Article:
Honoring Sadness, In Honor of Jazzy

I can’t quite explain how a human comes to know and love a dog so much. I guess a relationship that isn’t based on words is hard to find words for. Maybe it was the sum of so many days and experiences. 151 months. 42% of my life spent with her. Maybe it’s how she could read my gestures even when her hearing was gone, how I could guess where she was or what she was feeling by the weather or the position of her ears or the length of her stride. Maybe it’s the way she’d search my eyes and sniff my face when I was crying, the way she’d press against me when she needed courage.

Baby Jazzy.jpeg

Maybe it was the acceptance. No judgement. No disapproval or double takes at bedhead or oversized crocs or off-key whistling. Always thrilled to see me even if I woke her from a dead sleep.

Maybe it was her gentle, sensitive spirit underneath the big bark and bull-headed stubbornness. Crazy how we turned out to be so much alike.

Maybe it was the loyalty, the way she was friendly to everyone but always kept her eyes on me.

Maybe it happened in the making of all the pill potions and pillow beds and checking her through days and nights as she overcame a shotgun hit, a leg gash, a serious surgery, and other traumatic events, enduring them with both strength and fragility. I never heard even a whimper, yet she seemed to need me to will her spirit back to life.

She ran miles upon miles with me over the years, scaring off angry dogs, curious coyotes, and a few suspicious ally lurkers. She’s stood steady against me while I gasped for air through a few panic attacks, while I sobbed through lonely nights, broken trust, dimmed dreams, dark depression, and scorching shame. She’s been the soft furry forehead gently nudging my hand, the thread of comfort across a decade that spanned from childhood to adulthood.

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She woke me up in the night last week. I forgot to close the basement door, so she took her post outside my bedroom window (how she knows my room, I have no idea) where she’s spent many a night, barking her bold warning if even so much as a blade of grass moved towards my side of the house. It’s the most irritating kindness I’ve ever been given.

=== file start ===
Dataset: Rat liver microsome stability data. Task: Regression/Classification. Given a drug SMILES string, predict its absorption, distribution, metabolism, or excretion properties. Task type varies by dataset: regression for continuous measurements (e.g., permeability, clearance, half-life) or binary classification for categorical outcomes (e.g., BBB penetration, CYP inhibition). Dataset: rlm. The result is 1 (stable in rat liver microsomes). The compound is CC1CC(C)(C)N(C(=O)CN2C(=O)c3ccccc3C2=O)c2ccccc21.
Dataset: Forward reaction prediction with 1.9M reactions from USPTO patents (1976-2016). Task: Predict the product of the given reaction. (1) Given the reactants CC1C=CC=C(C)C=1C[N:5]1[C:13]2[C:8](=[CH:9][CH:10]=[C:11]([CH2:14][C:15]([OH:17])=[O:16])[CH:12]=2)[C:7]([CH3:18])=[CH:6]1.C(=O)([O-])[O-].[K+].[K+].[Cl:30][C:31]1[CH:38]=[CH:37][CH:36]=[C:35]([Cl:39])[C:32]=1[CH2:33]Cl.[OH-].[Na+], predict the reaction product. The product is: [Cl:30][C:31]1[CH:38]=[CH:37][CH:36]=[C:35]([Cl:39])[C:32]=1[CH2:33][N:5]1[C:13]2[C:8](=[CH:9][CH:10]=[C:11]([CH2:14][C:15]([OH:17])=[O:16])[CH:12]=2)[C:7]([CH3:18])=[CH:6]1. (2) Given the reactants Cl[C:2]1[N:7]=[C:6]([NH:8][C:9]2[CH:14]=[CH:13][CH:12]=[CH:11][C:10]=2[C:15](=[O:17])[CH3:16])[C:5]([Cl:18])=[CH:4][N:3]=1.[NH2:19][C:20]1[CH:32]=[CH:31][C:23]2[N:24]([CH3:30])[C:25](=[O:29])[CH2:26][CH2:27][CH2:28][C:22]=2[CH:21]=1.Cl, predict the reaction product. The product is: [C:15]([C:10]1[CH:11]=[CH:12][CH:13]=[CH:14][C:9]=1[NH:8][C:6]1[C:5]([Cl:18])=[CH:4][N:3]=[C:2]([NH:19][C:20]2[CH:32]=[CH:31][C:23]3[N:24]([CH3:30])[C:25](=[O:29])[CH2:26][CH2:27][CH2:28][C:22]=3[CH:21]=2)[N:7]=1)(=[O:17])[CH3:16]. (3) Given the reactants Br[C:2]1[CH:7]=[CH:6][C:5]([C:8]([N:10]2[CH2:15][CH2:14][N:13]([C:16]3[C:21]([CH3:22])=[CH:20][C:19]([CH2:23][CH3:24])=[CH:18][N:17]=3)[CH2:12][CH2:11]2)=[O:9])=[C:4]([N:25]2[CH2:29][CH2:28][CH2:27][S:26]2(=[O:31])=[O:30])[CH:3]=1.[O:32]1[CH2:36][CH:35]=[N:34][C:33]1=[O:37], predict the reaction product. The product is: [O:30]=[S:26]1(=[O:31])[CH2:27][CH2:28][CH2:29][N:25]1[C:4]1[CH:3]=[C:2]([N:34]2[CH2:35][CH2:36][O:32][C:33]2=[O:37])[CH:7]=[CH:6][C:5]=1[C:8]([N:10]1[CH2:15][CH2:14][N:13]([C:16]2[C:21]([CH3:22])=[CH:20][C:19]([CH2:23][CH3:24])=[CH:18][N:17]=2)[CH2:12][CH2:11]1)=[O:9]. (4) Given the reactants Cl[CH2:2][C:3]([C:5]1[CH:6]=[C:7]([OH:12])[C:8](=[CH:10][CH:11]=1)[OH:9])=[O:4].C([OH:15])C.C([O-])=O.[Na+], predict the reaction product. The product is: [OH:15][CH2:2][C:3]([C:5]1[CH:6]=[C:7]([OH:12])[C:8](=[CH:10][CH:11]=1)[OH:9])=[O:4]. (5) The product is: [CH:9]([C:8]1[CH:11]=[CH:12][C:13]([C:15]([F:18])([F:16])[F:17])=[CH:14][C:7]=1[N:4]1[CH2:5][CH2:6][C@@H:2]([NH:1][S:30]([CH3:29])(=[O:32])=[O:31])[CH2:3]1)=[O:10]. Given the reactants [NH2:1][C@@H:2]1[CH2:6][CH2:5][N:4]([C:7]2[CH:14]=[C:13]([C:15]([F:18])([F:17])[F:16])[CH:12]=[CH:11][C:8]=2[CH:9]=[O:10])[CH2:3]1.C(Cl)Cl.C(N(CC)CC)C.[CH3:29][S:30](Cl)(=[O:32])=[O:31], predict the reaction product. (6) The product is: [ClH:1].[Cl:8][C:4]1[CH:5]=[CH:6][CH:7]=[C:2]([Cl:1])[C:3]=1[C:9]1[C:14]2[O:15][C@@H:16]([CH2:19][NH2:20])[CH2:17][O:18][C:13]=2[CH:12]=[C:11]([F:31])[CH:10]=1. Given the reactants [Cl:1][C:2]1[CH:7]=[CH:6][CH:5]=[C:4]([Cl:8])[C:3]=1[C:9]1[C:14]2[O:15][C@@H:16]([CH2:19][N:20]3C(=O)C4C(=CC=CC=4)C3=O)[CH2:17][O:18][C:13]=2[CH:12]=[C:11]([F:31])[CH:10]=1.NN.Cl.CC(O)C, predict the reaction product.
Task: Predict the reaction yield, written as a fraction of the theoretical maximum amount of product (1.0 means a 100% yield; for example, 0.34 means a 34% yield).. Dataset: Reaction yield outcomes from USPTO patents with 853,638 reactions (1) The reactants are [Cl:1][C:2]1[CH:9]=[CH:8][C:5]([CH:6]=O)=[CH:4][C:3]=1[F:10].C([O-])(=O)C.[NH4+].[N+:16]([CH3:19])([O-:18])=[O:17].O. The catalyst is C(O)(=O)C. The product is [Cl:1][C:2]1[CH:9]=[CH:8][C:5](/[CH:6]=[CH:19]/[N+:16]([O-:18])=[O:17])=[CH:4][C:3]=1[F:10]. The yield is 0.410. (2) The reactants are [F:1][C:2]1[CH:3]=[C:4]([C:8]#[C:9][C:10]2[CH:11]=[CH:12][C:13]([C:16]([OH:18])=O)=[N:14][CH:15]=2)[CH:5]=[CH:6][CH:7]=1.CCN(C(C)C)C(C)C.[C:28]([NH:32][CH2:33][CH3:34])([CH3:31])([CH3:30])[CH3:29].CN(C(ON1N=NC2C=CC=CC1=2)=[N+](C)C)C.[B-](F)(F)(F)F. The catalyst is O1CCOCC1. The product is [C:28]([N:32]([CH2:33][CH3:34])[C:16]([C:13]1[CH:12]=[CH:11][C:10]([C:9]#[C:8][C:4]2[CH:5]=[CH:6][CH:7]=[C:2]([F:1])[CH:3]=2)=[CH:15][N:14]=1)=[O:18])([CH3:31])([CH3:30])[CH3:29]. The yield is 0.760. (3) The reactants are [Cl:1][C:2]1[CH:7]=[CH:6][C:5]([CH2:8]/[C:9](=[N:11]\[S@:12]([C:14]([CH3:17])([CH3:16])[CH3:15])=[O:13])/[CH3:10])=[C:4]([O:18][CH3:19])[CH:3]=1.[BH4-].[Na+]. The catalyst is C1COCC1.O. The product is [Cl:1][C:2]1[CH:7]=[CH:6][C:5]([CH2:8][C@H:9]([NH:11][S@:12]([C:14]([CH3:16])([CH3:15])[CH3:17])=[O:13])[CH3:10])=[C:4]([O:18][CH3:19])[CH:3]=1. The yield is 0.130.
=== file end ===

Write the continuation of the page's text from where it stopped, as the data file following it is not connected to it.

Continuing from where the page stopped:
I’ve known we were on borrowed time; the last two years were bonus years. A Pyrenees’ life expectancy isn’t much past 10, and we made it to 12 years and 9 months.

It’s made me pause and appreciate every morning she’d bound beside me back the path to the woods, every time she flopped down at my feet while I was writing, every perked ear when she was able to hear a little bit of my voice, every midnight bark.

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Last weekend the end came. We saw sickness over take her suddenly. The next morning, I found her laying in the creek, the place she visited every day to cool off and look over the farm. Seeking to ease her aching body, she'd laid down and could not get up. As we carefully lifted her on to a sheet and carried her up to the house, her face pressed against me one last time. Back on her bed, her eyes watched mine while I arranged her bedding and then they closed when I rubbed her head and ears in the same pattern I've done day after day all these years.

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When I came back later, she looked as peacefully asleep as she had every other time I’d caught her in a nap, but this time her rib cage was still.